Everyday we see images of celebrities and models showing us the image of perfect. However this image seems to be nothing more than a "lie". "A Perfect Lie" - is an experiment by a young photographer, Cameron Rad, to show the truth behind the images we see everyday. In the video he uses various techniques in Photoshop to achieve this image of "perfection". But before the view we have this short interview with Cameron where he shared with us a bit of his motivations and what he has been doing lately. Please explain some of the techniques used in this video Cameron: Well basically I start off by examining the image and seeing what parts need work. Then I proceed by using the heal tool (not spot heal) to get rid of blemishes and "imperfections". I then also noticed she had quite a bit of facial hair, so to get rid of that I used the clone stamp with the mode on darken and lighten to blend in the hair with the skin tone. I also did quite a bit of dodging and burning and a very small amount of liquifying I understand you are part of an Artist Collaboration program in Los Angeles, can you give a run down on what that is about? Cameron: Ya. I am with a group known as BOXeight in Los Angeles. It is basically an artist collective. We all work to make BOXeight better and bigger and in return we get this badass studio to work with, place to live (if we need it), showcase our work, and communicate with other artists daily. I'm very fortunate to have found BOXeight and be part of it. If anyone is in the Southern California area, I recommend checking it out. We also have art shows and other events regularly. Is their anything else you'd like to mention before we finish? Cameron: Ya I'd really like to thank Abduzeedo, BOXeight, and all the people that have supported me. Also for anyone that has a Myspace please add me. http://www.myspace.com/project8cam Thanks everyone! :) Video
Lilla Márton is a 23 years old digital artist that lives in Hungary and has a special interest for arts. Her favorite art style is fantasy and as you will be able to see here, her impressive pieces can take us to a whole different world, full of fantasy and beauty. The first time I saw her work I believed her pieces were illustrations or digital painting, I really didn't notice they were photo manipulation. I bumped into Lilla's work in one of our Daily Inspiration posts. Since I loved the image (the first one of this selection) I decided to check out her deviantART portfolio to show you further pieces from her work. The images are really beautiful... I hope you like them as much as I did! :) Enjoy!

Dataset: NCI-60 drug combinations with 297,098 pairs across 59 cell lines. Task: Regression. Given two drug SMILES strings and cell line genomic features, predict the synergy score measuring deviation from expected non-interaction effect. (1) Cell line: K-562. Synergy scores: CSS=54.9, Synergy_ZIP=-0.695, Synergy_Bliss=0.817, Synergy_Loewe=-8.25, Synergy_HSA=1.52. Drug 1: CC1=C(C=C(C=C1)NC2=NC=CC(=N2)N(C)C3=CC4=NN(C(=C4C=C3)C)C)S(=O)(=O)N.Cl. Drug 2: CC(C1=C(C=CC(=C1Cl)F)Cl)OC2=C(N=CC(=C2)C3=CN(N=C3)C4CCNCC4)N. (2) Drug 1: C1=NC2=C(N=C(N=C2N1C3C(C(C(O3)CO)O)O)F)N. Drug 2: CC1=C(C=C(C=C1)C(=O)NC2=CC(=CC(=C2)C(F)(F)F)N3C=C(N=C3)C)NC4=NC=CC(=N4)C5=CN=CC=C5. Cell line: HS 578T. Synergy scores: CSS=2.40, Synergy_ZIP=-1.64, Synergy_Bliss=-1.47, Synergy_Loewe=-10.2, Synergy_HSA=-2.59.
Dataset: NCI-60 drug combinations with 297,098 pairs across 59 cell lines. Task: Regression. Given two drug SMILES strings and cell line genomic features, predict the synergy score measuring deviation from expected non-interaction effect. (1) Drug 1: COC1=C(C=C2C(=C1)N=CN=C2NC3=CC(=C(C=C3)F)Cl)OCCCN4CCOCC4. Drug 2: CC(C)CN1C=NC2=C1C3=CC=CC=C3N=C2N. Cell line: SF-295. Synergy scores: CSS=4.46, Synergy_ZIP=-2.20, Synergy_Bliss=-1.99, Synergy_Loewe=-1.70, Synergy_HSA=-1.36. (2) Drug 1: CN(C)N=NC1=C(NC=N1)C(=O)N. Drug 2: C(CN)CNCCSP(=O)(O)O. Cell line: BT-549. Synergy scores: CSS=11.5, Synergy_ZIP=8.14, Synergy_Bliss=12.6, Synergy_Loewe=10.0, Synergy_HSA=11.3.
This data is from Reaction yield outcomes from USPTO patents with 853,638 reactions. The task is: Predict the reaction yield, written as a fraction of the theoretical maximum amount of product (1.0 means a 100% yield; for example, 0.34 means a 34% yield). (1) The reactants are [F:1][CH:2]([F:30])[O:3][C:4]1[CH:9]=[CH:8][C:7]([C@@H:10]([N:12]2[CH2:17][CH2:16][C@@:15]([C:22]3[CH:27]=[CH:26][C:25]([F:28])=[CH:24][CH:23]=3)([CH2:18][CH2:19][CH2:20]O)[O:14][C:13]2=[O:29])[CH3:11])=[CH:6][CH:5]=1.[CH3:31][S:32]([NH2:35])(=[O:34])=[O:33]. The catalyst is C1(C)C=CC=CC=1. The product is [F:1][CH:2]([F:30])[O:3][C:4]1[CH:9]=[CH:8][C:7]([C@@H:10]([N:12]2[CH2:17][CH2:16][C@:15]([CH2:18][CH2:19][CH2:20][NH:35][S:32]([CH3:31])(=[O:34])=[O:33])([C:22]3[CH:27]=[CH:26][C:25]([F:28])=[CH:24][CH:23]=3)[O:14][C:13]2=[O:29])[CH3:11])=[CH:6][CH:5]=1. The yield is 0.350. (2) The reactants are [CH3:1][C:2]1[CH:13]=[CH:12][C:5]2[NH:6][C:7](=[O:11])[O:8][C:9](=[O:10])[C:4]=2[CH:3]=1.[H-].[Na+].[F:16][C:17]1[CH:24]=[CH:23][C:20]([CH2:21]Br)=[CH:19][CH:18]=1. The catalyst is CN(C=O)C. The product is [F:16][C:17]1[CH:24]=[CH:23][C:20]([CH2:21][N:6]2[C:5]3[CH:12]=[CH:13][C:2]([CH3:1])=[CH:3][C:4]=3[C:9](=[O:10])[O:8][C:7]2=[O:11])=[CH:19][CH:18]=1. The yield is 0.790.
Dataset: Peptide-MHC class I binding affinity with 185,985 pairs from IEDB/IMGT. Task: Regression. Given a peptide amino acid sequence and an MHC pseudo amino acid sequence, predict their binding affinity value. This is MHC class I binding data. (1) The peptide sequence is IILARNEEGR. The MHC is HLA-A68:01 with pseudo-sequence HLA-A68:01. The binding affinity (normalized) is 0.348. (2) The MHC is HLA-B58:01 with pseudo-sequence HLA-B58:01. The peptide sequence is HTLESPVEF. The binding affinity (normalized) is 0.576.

"Pele" is a sport photo illustration using mostly basic skills so I decided to share this is a detailed case study which I will not only show the steps of how it was done, but I also wrote what was exactly done in each and every step so you can watch and learn a bit. To see more of my work visit my behance gallery www.behance.net/paul0v2 (For tutorials and case study suggestions contact me at firstname.lastname@example.org) Pele is a collab I did with the photographer Sam Robles, he contacted me with a couple photos of this soccer player that reminds of the king Pele and what we had in mind is pretty much what we got as a result, place him on a field and make it look realistic and hot at the same time, and this is what I got. For more from Sam Robles visit samrobles.com and behance.net/Sam_Robles view Pele on behance CASE STUDY Here you will be able to see the steps I took to get to the final result, the image started with the soccer player photo by Sam Robles, the others are stock photos I had to keep the quality so i went with the best place ShutterStock. 01 - First thing I did was to select the player out of his photo, I used a pen tool on this case. This is a very important step to your work, if you don't do this right it will bite you back at the end so take you time and make sure you get a good selection. I took me about an hour to get that in case you wondering. 02 - Now I place the stadium photo on the background, somewhere around the middle because I still have the sky and the grass to fit in. 03 - Since I first seen the stadium photo I noticed the grass was not exactly what I wanted that's why I grabbed another photo with better grass and here you can see the difference. 04 - Placing the sky now, I could go with something blue and nice but the final look that I had in mind was kinda dark so I decided to go with a nice cloudy sky. 05 - Now that I have almost everything in place it's time to work a bit on the illumination so I can make these photos look more like one. Starting with the grass, I create a layer over it and with the Gradient Tool and the color black I create a shade around the grass to make it look like it belongs there. 06 - The same step I did with the grass I repeat on the sky, getting it a little darker. 07 - Time to fix the stadium light now, this one is a little trickier because I want to make the right side a lot lighter than the left one so it looks like the light is the same way as it is on the player, to get that done I used the technique I taught here (Manipulation Basics: Illumination and Coloration) 08 - Now that I correct a little bit in every photo the image is starting to look better, to give a whole better look to it I decided to add a crowd there, it takes a bit of patience but it's not hard to do, I used the pen tool to select the empty spaces and placed the crowd photo in there, re-sized to look real and added a darker shade on the edges so it blends in well as you can see. 09 - The scenario already got everything I wanted, time to make it look even more real so I replace the soccer ball with new and better looking one. Also added shadow of the player (following the light direction on his body) and a little shade under his foot and the ball so they won't look like they are flying. I also created a new layer to add some light around the player so that area stay lighter than the others to bring more attention to that area. 10 - This step was essential for my image to have that look it had in the end. I saved the image as it was and using Adobe Lightroom I made the image look somewhere like an overdone fake hdr photo, saved as a .jpg and placed it back on top of all the layers, I reduced the Opacity a bit so the over all look wasn't too overdone and this kinda worked as a texture. 11 - Now on top of that I create a couple layers to fix the lights, this time more like an overall instead of each photo separate. I put some light coming from the top left, also add light to the stadium and got the grass a little darker. 12 - My last steps were to give more shadow around the player since I put light on the stadium the shadow usually goes 4 ways so I did that but still left that main shadow darker because the light on the player was on that direction. The last thing I did was add the color, I did that by adding a layer desaturating the whole image a little bit and another layer on top with the final color I wanted to apply on the image. I hope everyone like this case study and remember if you want you results to come out good always pay attention to details.